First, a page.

Greek yoghurt may help tackle your garlic breath

Want to remove the bad mouth odour after a dish loaded on garlic? Try eating yoghurt, particularly Greek yoghurt, immediately after having garlic

New York, Sep 20 (IANS) Want to remove the bad mouth odour after a dish loaded on garlic? Try eating yoghurt, particularly Greek yoghurt, immediately after having garlic, said researchers including one of an Indian-origin.

The lab-based study showed that whole milk plain yoghurt prevented almost all of the volatile compounds responsible for garlic’s pungent scent from escaping into the air.

“With apples, we have always said to eat them (garlic) immediately. The same with yoghurt is presumed to be the case — have your garlic and eat the yoghurt right away,” Sheryl Barringer, Professor of Food Science and Technology at the Ohio State University in the US.

The researchers tested the garlic deodorising capacity of yoghurt and its individual components of water, fat and protein to see how each stood up to the stink.

The results, published in the journal Molecules, showed that yoghurt alone reduced 99 per cent of the major odour-producing raw garlic volatiles. When introduced separately, the fat, water and protein components of yoghurt also had a deodorising effect on raw garlic, but fat and protein performed better than water.

In the case of fat, a higher quantity of butter fat was more effective at deodorisation. This led Barringer and first author Manpreet Kaur, a doctoral student from the varsity, to suggest high-protein foods may one day be formulated specifically to fight garlic breath.

The proteins studied included different forms of whey, casein and milk proteins, all of which were effective at deodorising garlic — likely because of their ability to trap the volatile molecules before they were emitted into the air.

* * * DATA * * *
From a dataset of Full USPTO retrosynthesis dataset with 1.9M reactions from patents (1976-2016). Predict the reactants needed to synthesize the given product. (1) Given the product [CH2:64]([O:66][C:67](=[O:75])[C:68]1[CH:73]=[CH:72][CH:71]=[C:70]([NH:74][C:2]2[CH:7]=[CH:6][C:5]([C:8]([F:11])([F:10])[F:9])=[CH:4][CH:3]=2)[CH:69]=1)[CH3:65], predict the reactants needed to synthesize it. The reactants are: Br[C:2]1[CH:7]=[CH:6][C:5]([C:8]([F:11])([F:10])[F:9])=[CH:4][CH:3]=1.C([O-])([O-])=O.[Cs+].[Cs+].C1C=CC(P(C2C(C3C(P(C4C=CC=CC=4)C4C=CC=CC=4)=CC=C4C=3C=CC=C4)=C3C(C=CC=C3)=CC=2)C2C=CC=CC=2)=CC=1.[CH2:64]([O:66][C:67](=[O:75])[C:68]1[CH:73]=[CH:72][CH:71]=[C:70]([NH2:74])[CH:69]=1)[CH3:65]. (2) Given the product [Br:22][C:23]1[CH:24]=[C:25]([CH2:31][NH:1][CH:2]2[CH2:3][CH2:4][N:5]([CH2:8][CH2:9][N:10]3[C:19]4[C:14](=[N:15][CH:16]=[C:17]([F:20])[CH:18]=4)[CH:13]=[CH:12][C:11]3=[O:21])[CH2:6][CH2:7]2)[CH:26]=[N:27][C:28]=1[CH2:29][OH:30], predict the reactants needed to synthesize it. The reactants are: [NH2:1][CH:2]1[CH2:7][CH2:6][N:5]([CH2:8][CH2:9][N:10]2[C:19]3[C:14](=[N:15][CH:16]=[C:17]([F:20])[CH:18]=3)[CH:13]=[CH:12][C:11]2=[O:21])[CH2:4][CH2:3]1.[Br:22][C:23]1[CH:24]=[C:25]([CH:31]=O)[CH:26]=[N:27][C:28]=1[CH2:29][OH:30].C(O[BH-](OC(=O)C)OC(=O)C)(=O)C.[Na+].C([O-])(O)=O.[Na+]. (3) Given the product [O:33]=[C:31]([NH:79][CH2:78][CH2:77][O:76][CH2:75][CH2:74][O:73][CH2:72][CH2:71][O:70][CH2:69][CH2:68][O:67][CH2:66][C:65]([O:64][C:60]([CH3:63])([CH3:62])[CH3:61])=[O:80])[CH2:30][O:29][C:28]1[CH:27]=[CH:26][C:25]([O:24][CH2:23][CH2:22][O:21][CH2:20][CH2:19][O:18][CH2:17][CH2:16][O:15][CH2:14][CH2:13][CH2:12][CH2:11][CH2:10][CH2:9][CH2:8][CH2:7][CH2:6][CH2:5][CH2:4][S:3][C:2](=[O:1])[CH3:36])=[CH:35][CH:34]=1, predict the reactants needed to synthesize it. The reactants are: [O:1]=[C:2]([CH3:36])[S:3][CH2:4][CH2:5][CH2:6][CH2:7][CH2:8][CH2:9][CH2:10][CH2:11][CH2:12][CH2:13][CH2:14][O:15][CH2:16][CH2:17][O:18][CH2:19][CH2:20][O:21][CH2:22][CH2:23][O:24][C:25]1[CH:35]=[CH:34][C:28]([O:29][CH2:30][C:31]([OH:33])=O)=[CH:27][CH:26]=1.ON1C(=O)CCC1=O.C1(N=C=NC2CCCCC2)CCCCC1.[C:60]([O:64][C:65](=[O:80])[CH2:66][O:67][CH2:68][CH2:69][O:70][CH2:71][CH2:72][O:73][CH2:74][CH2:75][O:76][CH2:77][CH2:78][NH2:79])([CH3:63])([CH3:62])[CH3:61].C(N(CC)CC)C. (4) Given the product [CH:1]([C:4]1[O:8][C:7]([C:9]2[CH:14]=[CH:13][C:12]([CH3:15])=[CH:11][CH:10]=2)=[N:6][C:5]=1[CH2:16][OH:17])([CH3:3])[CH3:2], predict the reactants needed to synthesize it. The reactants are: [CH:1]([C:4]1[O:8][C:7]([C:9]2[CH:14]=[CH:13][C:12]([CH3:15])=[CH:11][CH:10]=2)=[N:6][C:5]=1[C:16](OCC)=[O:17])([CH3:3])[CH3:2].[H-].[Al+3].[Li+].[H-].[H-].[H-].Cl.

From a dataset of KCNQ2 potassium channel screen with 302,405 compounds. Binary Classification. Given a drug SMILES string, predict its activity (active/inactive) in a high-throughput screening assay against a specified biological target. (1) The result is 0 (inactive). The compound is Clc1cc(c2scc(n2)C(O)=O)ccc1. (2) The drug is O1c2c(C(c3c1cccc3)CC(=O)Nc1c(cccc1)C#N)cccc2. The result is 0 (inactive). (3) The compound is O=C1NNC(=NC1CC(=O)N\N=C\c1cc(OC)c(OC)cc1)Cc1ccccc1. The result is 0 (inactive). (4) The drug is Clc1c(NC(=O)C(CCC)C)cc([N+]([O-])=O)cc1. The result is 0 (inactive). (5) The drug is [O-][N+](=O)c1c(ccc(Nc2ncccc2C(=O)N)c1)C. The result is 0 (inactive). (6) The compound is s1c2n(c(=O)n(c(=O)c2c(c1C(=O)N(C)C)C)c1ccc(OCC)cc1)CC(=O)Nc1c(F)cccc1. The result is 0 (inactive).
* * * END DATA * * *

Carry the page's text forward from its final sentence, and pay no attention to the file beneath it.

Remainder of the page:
A casein micelle-whey protein complex performed the best.

“We know proteins bind flavour — a lot of times that’s considered a negative, especially if a food with high protein has less flavour. In this case, it could be a positive,” Barringer said.

Additional experiments involving changing the pH of the yoghurt to make it less acidic — from 4.4 pH to 7 pH — reduced the yoghurt’s deodorisation effect on the garlic.

Barringer and Kaur also discovered that frying garlic alone significantly reduces most of garlic’s odour-causing volatile compounds. The findings are a good foundation for future studies analysing a variety of proteins that might be formulated into the perfect garlic-breath-reducing product and seeking to verify yoghurt’s ability to curb actual garlic breath in people.

In the meantime, Barringer predicts that Greek yoghurt, with a higher-protein profile than the whole milk plain yoghurt used in the study, may be particularly effective at getting rid of garlic breath.

Fruit-flavoured yoghurts will probably work, too, she said — and whatever is used, it must quickly follow ingestion of raw garlic.



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